Write Your Story to Heal Your Self

Today I presented a memoir writing workshop at the 12th Annual Peer Conference at the NYU Kimmel Center. The title of the session was Write Your Story to Heal Your Self.

I firmly believe everyone can be creative. The premise of my workshop was that you can heal the self-stigma by writing your story.

Michael Jackson sang in “Man in the Mirror” that if you want to change the world you first have to change yourself.

Healing yourself is the start of healing the planet.

I told attendees that I healed via self-expression using art forms. My love of music, writing, books, and fashion helped me heal.

Here I’d like to reprint the questions listed on page 2 of the handout I gave attendees.

Feel free to Write Your Story to Heal Yourself using these Qs as a guide:

You’re a true original.

How do you define yourself?

Language is power. Written and verbal communication are a playing field.

Whoever controls their self-definition has the power to create their future.

A fortune cookie message tells us:

The sure way to predict the future is to invent it.

Here are some questions to get you thinking.

Jot down whatever comes to mind after reading them.

What is your diagnosis? How old were you when you received it?

How did your life change after the diagnosis?

What is it you don’t like about having a mental health issue?

In what way has good come of living in recovery?

What’s better about your life now?

Write about something you have that the illness didn’t take away.

Write about an event that was one of the happiest times in your life.

If you could have a super power what would it be and why?

What do you like about yourself?

What makes you a true original?

What’s your favorite color and why?

What are you the proudest of in your life?

To sum up write a six-word memoir. Use only six words to talk about yourself and your life.

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Kate Spade – A Tragedy

Today Kate Spade–the designer of iconic handbags–took her own life.

She had everything going for her in terms of external success.

It’s a tragedy that inside at her core she wasn’t doing very well.

A year or two ago in my Flourish blog I wrote about the phenomenon of “smiling depression.”

Women are suffering all alone because no one takes them seriously.

“How could you be depressed when you have a great life?”

“Just pray and go to church and you’ll be fine.”

“Get married and have babies and raise a family.”

That last sentence contains actual words a young woman was told years ago.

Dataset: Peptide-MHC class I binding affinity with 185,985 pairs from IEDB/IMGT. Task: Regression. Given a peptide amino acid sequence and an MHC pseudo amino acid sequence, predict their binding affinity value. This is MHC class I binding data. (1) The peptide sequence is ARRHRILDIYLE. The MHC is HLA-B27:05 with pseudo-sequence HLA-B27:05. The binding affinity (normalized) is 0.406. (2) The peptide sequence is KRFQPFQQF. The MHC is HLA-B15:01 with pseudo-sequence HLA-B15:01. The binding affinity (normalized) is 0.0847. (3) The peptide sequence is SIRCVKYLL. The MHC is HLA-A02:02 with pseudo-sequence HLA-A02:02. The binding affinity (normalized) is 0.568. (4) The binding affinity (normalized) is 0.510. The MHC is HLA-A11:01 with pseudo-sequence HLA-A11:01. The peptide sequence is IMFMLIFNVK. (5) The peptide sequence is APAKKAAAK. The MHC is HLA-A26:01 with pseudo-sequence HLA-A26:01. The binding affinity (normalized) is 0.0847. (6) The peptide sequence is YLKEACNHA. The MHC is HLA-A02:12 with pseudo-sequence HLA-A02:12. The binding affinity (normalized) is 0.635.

The other two sentences are oft-repeated ill advice that women are given too.

I remember vividly when I was going on a job interview in the 1990s.

I rode the elevator up to the office with another woman. She held a Kate Spade tote against her shoulder. I coveted that Kate Spade pocketbook.

It wasn’t until this spring that I dared splurge to buy myself a Kate Spade pocketbook.

I bought it at a reduced yet not cheap cost at an off-price discount retailer in New York City.

Kate and her husband sold their company years ago. Yet American women have coveted the Kate Spade handbags since their first creation.

Disability is no joke.

Mental health issues strike everyone from all walks of life.

It’s a tragedy that Kate Spade and hundreds possibly thousands of nameless faceless individuals feel the only way out of their pain is to end their life.

What if Kate Spade could’ve gotten treatment? What if she had bipolar or another mental health issue that wasn’t diagnosed?

A part of Kate Spade lives on in the pocketbook I bought this spring.

Yet that’s no consolation for the fact that another human being’s life ended in tragedy not recovery.

God bless you Kate Spade. God bless everyone living with a mental health issue who suffers. You are not alone.

The Suicide Prevention Helpline can be reached at (800) 273-TALK (8255).

You can use the Crisis Text Line by texting TALK to 741741.

Please. The pain you are in can be healed. People care about you. Help is available.

There is a way out of the pain that will enable you to live a better life.

There’s no shame. What you feel is real and true. What you feel can be healed

 

Radical Chic

I’m fond of this sentence Kim Gordon wrote in her memoir:

“I believe the radical is more interesting when it appears ordinary and benign on the outside.”

This rock star/artist/author (the former Sonic Youth singer and bassist) wrote a great book, Girl in a Band. I urge you to buy this memoir.